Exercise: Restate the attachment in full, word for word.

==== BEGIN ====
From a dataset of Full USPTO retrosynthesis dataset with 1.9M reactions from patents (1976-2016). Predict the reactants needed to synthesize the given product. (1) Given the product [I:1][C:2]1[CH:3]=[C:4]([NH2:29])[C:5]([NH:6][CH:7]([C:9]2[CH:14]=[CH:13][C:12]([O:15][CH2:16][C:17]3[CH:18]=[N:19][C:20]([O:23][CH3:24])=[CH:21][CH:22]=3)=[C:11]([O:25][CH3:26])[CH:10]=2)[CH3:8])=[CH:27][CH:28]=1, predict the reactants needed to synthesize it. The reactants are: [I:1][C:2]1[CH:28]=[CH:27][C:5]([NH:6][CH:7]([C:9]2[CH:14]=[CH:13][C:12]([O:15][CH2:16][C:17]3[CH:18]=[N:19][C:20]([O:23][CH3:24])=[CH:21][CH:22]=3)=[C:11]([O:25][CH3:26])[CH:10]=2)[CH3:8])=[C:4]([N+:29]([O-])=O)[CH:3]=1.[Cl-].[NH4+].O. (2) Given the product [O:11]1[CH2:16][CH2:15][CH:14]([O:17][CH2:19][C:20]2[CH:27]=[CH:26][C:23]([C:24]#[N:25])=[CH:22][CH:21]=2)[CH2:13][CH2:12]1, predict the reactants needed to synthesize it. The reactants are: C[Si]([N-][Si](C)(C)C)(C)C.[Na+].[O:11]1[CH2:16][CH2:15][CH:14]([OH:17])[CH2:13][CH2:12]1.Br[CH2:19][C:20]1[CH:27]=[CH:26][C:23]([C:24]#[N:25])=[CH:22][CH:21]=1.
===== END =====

From a dataset of Full USPTO retrosynthesis dataset with 1.9M reactions from patents (1976-2016). Predict the reactants needed to synthesize the given product. (1) Given the product [I:1][C:2]1[CH:3]=[C:4]([NH2:29])[C:5]([NH:6][CH:7]([C:9]2[CH:14]=[CH:13][C:12]([O:15][CH2:16][C:17]3[CH:18]=[N:19][C:20]([O:23][CH3:24])=[CH:21][CH:22]=3)=[C:11]([O:25][CH3:26])[CH:10]=2)[CH3:8])=[CH:27][CH:28]=1, predict the reactants needed to synthesize it. The reactants are: [I:1][C:2]1[CH:28]=[CH:27][C:5]([NH:6][CH:7]([C:9]2[CH:14]=[CH:13][C:12]([O:15][CH2:16][C:17]3[CH:18]=[N:19][C:20]([O:23][CH3:24])=[CH:21][CH:22]=3)=[C:11]([O:25][CH3:26])[CH:10]=2)[CH3:8])=[C:4]([N+:29]([O-])=O)[CH:3]=1.[Cl-].[NH4+].O. (2) Given the product [O:11]1[CH2:16][CH2:15][CH:14]([O:17][CH2:19][C:20]2[CH:27]=[CH:26][C:23]([C:24]#[N:25])=[CH:22][CH:21]=2)[CH2:13][CH2:12]1, predict the reactants needed to synthesize it. The reactants are: C[Si]([N-][Si](C)(C)C)(C)C.[Na+].[O:11]1[CH2:16][CH2:15][CH:14]([OH:17])[CH2:13][CH2:12]1.Br[CH2:19][C:20]1[CH:27]=[CH:26][C:23]([C:24]#[N:25])=[CH:22][CH:21]=1.